Kierkegaard evidently read Descartes, because he objected to the latter’s famous argument, “I think, therefore I am”, and the notion that doubt is derived from knowledge. It might appear that the two of them belong to different camps, but I have reason to believe that Descartes influenced/inspired Kierkegaard in his conception of “subjective certainty”.
It was Descartes who first brought “subjective certainty” to the forefront of philosophical thought, although he didn’t use the term explicitly. His seminal treatise “Meditations on First Philosophy” is, among other things, a demonstration of the pursuit of subjective certainty.
Descartes is certain of three things:
1. his own existence
2. his knowledge of geometry
3. the existence of God
The first, his own existence, is evident to his conscious mind. No logical proof necessary. It is, nevertheless, subjective and existential, not objective.
The second, knowledge of geometry, is objective truth, independent of his existence or awareness. However, Descartes can appropriate the knowledge as his own, and thereby attain to a type of subjective certainty. To do that, he cannot simply memorize the conclusions of geometrical deductions, like children parroting adult speech, but he must be able to make those deductions himself, by fully understanding the inner intricacies of geometry. Once he does that, he has taken full ownership of the knowledge, and can build upon it further. The whole body of mathematical knowledge would resemble an organic growth with each mathematician contributing his part.
Up to this point, there are no objections to Descartes’ certainties from either atheists or scientists. All men possess certainty of the first kind, and Descartes addresses them in a language of the common people, French; some elite possess certainty of the second kind, Descartes addresses them in Latin, the language of the learned. He then proceeds to proclaim, in Latin, and prove in the manner of geometrical deduction, that the existence of God is as “clear and distinct” to him as his own existence and his knowledge of geometry. In other words, he is as certain, if not more so, of the existence of God, as his own existence and his knowledge of geometry. The reaction? People either stopped paying attention, or raised objections of all sorts.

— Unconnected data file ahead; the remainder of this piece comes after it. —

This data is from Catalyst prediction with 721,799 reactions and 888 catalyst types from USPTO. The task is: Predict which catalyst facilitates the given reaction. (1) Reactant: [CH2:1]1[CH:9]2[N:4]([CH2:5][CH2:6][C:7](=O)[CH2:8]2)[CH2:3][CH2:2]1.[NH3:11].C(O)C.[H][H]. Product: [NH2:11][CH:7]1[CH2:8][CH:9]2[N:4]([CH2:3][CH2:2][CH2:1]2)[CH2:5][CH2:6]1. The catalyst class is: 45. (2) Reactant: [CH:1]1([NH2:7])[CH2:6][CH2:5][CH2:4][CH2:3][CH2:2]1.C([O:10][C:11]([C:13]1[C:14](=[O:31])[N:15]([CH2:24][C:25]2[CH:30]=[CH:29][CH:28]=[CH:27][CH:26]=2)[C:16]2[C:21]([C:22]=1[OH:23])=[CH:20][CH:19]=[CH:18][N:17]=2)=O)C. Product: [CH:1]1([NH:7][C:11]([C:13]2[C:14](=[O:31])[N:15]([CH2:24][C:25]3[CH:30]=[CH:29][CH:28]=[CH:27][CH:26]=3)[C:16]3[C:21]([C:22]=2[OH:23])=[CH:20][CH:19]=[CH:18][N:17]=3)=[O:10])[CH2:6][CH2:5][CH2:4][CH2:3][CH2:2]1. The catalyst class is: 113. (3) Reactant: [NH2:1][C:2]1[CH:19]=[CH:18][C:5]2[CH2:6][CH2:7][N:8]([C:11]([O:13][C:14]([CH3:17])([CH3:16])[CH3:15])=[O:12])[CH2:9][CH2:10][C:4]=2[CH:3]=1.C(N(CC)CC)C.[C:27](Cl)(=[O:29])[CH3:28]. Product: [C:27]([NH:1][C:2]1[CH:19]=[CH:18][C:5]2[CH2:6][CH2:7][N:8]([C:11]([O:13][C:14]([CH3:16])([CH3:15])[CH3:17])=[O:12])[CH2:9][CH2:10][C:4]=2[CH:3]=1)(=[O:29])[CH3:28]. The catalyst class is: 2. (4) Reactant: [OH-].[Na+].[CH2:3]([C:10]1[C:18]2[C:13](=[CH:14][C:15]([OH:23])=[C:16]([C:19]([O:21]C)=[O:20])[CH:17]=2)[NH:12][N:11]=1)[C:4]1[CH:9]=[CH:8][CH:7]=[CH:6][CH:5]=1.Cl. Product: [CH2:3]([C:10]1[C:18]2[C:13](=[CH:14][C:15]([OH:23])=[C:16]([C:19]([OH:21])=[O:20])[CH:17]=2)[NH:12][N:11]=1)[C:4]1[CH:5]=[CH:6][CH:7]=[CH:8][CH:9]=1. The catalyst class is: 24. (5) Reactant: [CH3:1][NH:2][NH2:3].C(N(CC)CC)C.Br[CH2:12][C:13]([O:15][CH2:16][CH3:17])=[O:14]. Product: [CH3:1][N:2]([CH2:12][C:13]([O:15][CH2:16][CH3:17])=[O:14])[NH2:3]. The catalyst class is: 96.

It dawned on me, as I was mulling over this, that Descartes was getting at the true nature of certainty. What exactly is certainty? What do we really mean when we say that we are “certain” of something?
Certainty is the feeling or manifestation of a firm relation.
Certainty does not lie in the senses or the corporeal world, because they’re in a state of constant flux. It is impossible to be certain of something that is constantly in flux, just as it is impossible to build a solid foundation in sand.
All of us are certain of our own existence, because we are necessarily always related to ourselves; Some scientists are certain of scientific truth, as they have grasped the knowledge firmly; Some are certain of the existence of God, being firmly related to Him, or in the words of Kierkegaard, “grounded in God”.
Doubt is the feeling or manifestation of an unstable relation.
Descartes’ method of doubt is not the doubt of the skeptics, who suspend all their judgments, but a method of elimination like that of Socrates. He eliminates false opinions by proving their incompatibility with knowledge that are certain.
Being in doubt, in the manner of true skeptics, is being in suspense, and to doubt all things is to be always in suspense, and never enter into a firm relation with anything, not even oneself. It is a very unstable state and very difficult, if not impossible, to maintain. Eventually, a stable relation must be established, and one becomes either grounded in truth or entrenched in falsehood.
When our relation to ourselves is out of balance, we experience self-doubt, and despair is the entrenched state, as Kierkegaard wrote in The Sickness Unto Death; When our relation with God is non-existent or unstable, doubt is the symptom. This doubt does not originate from God, who is everlasting and immutable, but from ourselves, the fickleness of our nature and our free will. It can be and must be resolved into one of two states, either faith or unbelief. When the heart becomes hardened and the neck stiffened, one is entrenched in unbelief. This is why Kierkegaard insists that doubt and unbelief are the result, not of knowledge, but of choice.
I tend to think that the increasing sense of uncertainty and the breakdown in human relationships also result from the fickleness of human nature. Divorce is forbidden, precisely because fickleness and restlessness are the opposite of the Divine Nature, but it was permitted, because of the hardness of our hearts.
For a Christian, the pursuit of certainty is none other than the pursuit of God. In the words of St. Paul, “that I may lay hold of that for which Christ Jesus has also laid hold of me.”